Diplomatic efforts continue to end the violence in the eastern
Democratic Republic of Congo. The United Nations mediator is due to
meet Friday with Congolese rebels and travel to Rwanda after meeting
Thursday with Congolese officials in Kinshasa.
mediator Olusegun Obasanjo's visit to Kinshasa, Goma and Kigali is
aimed at ending the violence that has killed hundreds of people and
displaced one-quarter million in the past four months.
former Nigerian president is seeking to build on an agreement signed
last month by Rwandan and Congolese defense ministers to disarm a
Rwandan Hutu militia that has been clashing with forces of Congolese
rebel leader Laurent Nkunda.
The mission comes as direct talks began between the rebels and the Congolese government in Kenya.
an interview with VOA Swahili Service Nkunda expressed optimism over
the talks. "There is a will. There is a good will and I think through
the good will and talks we can get solutions," he said.
diplomatic efforts intensified late last year after Nkunda's troops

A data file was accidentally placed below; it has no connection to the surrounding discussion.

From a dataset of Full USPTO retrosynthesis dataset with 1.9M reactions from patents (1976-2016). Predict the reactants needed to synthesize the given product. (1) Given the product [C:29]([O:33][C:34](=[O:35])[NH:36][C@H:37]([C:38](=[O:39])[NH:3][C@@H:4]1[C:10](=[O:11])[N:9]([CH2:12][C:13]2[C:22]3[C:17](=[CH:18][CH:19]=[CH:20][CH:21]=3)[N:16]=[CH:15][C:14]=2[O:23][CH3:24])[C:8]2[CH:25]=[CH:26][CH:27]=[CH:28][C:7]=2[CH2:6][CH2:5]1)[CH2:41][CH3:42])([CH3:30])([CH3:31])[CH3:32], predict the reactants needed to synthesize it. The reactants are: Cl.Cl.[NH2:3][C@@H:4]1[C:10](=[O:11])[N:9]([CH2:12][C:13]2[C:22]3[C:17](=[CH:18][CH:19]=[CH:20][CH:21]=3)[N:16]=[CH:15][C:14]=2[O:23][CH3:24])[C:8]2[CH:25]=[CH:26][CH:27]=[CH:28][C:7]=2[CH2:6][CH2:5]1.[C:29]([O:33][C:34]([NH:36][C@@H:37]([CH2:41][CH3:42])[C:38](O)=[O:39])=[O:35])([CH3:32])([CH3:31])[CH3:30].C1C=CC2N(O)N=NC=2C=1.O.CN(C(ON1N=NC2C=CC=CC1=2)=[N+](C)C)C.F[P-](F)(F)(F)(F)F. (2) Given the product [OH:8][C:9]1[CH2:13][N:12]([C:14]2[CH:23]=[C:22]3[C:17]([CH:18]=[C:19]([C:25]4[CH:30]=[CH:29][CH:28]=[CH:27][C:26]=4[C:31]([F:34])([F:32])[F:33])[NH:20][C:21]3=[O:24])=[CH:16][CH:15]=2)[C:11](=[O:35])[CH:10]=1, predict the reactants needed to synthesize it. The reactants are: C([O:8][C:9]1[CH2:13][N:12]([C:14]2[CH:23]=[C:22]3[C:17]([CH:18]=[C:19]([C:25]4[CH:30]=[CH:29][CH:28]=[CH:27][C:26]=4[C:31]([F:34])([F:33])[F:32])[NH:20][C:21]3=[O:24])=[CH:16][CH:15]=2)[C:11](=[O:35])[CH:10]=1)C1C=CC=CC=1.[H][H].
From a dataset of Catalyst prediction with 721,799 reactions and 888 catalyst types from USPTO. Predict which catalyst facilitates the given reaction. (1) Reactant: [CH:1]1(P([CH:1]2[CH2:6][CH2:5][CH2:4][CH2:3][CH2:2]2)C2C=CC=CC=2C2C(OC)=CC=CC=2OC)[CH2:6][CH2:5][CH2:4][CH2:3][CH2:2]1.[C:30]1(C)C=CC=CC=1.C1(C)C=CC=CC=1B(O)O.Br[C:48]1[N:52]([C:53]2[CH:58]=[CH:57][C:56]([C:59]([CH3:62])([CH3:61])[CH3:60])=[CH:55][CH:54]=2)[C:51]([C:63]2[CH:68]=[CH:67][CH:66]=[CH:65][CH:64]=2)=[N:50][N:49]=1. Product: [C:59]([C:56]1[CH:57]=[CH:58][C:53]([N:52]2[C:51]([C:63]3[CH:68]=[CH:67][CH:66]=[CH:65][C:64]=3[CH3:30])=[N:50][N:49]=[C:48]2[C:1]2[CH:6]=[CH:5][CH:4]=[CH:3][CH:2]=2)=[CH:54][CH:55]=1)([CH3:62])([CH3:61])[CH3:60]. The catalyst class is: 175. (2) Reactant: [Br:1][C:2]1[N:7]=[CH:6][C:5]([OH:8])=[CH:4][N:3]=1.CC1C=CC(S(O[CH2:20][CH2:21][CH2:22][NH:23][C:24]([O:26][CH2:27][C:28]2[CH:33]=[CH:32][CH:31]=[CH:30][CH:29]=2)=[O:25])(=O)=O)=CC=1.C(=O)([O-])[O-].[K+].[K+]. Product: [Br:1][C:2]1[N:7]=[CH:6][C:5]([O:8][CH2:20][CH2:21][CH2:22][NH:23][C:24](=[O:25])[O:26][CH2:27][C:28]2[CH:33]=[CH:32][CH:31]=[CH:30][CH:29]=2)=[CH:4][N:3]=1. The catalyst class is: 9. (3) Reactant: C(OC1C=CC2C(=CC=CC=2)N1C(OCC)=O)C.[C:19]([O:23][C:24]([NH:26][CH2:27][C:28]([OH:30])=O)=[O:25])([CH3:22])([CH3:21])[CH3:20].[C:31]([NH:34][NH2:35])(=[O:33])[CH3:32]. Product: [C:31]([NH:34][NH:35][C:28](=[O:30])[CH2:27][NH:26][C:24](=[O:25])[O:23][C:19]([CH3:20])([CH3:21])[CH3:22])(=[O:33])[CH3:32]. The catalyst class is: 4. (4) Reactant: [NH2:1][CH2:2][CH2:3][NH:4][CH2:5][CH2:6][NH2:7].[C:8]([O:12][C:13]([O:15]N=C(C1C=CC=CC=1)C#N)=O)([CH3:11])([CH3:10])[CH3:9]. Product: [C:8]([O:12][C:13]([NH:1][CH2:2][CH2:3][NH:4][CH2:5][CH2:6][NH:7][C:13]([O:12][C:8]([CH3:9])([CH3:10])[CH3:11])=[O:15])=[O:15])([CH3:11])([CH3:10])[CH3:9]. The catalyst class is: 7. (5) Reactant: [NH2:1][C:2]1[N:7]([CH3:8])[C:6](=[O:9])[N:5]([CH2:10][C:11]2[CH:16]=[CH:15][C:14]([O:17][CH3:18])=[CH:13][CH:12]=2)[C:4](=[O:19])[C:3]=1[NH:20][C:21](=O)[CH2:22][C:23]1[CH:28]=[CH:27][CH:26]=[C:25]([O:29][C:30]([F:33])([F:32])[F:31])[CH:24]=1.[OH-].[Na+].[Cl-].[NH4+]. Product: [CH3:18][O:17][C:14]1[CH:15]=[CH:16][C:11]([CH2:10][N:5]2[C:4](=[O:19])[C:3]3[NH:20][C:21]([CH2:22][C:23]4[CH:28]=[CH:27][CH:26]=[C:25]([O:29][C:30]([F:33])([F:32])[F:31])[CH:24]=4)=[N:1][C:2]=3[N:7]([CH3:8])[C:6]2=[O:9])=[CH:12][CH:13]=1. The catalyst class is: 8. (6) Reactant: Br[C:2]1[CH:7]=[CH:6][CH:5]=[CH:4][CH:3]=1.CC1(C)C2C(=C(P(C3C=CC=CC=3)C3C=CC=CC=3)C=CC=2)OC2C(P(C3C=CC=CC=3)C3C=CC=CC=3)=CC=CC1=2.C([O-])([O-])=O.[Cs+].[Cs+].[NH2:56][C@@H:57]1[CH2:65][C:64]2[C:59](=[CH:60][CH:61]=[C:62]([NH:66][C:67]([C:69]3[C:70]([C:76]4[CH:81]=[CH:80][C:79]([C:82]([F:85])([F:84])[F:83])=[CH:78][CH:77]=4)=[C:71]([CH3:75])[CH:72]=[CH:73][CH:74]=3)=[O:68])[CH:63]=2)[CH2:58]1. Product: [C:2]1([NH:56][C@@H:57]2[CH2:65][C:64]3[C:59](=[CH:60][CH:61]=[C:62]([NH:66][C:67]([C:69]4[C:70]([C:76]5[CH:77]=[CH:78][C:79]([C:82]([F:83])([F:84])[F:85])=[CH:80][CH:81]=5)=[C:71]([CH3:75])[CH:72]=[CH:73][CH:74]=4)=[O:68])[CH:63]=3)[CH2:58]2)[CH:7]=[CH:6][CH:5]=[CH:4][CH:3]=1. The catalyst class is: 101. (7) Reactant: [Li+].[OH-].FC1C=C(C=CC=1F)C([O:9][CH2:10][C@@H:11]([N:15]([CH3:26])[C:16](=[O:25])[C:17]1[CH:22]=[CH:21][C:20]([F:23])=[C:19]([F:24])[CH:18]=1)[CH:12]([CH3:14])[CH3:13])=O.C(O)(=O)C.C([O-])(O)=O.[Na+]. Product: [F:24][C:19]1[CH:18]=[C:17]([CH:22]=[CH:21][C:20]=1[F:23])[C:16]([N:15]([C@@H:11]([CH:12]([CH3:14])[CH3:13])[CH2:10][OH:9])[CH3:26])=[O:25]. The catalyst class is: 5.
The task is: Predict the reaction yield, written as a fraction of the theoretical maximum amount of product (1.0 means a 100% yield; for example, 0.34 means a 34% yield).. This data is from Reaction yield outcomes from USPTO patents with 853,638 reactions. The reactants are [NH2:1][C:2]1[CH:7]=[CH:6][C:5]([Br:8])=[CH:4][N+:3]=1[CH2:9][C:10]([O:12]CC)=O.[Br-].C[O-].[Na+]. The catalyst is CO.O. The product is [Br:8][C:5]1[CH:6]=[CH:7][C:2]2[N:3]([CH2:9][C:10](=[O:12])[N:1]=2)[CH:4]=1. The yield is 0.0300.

clashed with Congolese government forces and Rwandan Hutu militia. The
militia, which opposed the government in Kigali, entered eastern Congo
after participating in the Rwandan genocide of ethnic Tutsis in 1994.
Humanitarian groups say they are struggling to deliver aid to thousands of civilians displaced by the violence.
United Nations Mission to Congo has deployed 17,000 peacekeepers across
the vast country but only a fraction of these are in the zone of
Belgium and France have proposed sending several
thousand European Union peacekeepers to bolster the U.N. forces but
Britain and Germany say other measures should be tried first.
says sending more foreign troops is not the solution. "I tell them to
bring what they can to help us for talks, not for war," he said.
"Because when I hear them bringing troops instead of bringing
negotiations and maybe a help in ideas for raising our economy, I can
say let the international community help us to have a good leadership."
ended a tenuous cease-fire in September accusing Congolese government
troops of attacking ethnic Tutsi's in eastern Congo and charging the
U.N. Mission with a lack of impartiality, charges which were rejected.
Congolese government accuses Rwanda of supporting the Nkunda rebels
while Rwanda accuses Congo of supporting the Rwanda militias. Both
governments deny the accusations.
International observers say
measures are needed to build mutual trust and allow for the disarmament
of the various armed groups before a durable peace can be established.
the Congolese government's lack of control over the region thousands of
kilometers from Kinshasa and the continuing exploitation of its natural
resources by the combatants are major obstacles.